3.  As a hapa who reads white but is actually part Asian (Japanese) and part white (French and British), I'm actually on both sides of this dynamic.  And I have to say that I mostly agree with Junot.  I encountered a shitload of resistance when I wrote about non-white characters during my MFA years in part because of the assumptions that other writers made about my own race (which filtered what they believed I was allowed to write about and what I wasn't).  I remember in one piece I submitted to workshop, I had a desi character who I was very fond of.  For a draft, I found her to be smart, independent, complex, and intriguing.  But the workshop completely rejected her characterization, not because they found her to be an Indian stereotype (for this would assume familiarity with Indian culture), but because they didn't understand why I had an Indian character in my manuscript at all.  One white student even suggested that I put an Indian character to spice up my chapter.  That's a verbatim quote, by the way.  And when even one of my Pakistani writer friends (another desi!) in workshop vouched for both the cultural authenticity and also the uniqueness of her character, the workshop rejected his comments and then spoke over him.  Think about that for a second:  a group of mostly white writers telling a hapa writer and a Pakistani writer what was culturally authentic and culturally permissible in workshop about non-white people.  The reality is that having mostly white writers and mostly white faculty can create a hostile MFA atmosphere in which people either deny that race exists at all (either in the world or on the page), they treat race as if it were some cultural crusade to punish white people or they assume that race in fiction and in workshop is always an act of tokenism, shallowness, political correctness, white guilt or even more paradoxically, of racism.  Even worse, many white writers and faculty treat race, the issue of race and racism and racial constructions like a didactic exercise that writers bring into workshop in order to teach the workshop something, as opposed to simply being a reflection of non-white reality.  There must be a reason why there are non-white characters in this short story, they say inside their minds.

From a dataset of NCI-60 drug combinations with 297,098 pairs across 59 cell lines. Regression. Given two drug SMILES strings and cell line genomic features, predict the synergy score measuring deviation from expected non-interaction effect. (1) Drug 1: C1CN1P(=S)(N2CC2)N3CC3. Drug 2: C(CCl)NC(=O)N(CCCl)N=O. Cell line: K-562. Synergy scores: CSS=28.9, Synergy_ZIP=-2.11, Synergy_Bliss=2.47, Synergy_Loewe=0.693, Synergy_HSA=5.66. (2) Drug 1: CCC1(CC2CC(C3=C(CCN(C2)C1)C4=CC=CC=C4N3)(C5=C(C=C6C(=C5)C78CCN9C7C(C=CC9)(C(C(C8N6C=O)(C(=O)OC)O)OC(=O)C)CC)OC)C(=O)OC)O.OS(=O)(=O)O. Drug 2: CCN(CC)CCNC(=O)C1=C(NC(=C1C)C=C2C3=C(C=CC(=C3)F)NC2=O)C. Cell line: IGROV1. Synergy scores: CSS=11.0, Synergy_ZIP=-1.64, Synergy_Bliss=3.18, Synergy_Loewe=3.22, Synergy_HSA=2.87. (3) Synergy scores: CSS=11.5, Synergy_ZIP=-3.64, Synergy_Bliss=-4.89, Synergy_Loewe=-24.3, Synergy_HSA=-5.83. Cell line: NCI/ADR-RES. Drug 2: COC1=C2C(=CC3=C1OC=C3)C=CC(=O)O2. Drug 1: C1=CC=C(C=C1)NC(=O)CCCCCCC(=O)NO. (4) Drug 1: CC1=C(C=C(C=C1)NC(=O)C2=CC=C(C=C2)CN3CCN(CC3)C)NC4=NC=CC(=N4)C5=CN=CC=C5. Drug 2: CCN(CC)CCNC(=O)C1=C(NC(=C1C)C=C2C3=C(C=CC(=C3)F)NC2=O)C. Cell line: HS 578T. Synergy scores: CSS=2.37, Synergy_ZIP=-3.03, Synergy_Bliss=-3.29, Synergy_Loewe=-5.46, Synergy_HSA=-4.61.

4.  Of course, writers in workshop should call out racist, hackneyed or shallow characterizations of characters of whatever race, but this shouldn't create a culture of fear or intolerance in which either people are too afraid to talk about race and racism or deal with race or racism in their own writing, or where writers are denying the cultural vocabulary of writers of color (or characters of color).  And yet, I saw this shit all the time in my MFA where white writers were the most intolerant to the topic and the examination of alternative racial realities in writing.  And the thing is, there were more than a few writers of color in my MFA (desi, Asian American, Latino), but none of them ever contributed to the discussion of race in class whatsoever.  In fact, most ran away from the topic at all, maybe because they didn't want to get dragged into the cesspool of race, derail the workshop flow or maybe they didn't share any "radical" views about race at all.  Or maybe they believed that art was about people, not race, and so they sympathized with the subtle white persecution of race in workshop.  Either way, and this is precisely where I partially disagree with Junot Diaz, even the inclusion of more writers of color in workshop doesn't necessarily dismantle the structure of white supremacy that operates silently sometimes inside workshop.  Especially if those writers of color have been trained (brainwashed) to believe that literary merit, not the translation of literary merit through the lens of class, race, gender, etc., etc., should be the sole criterion of workshop analysis.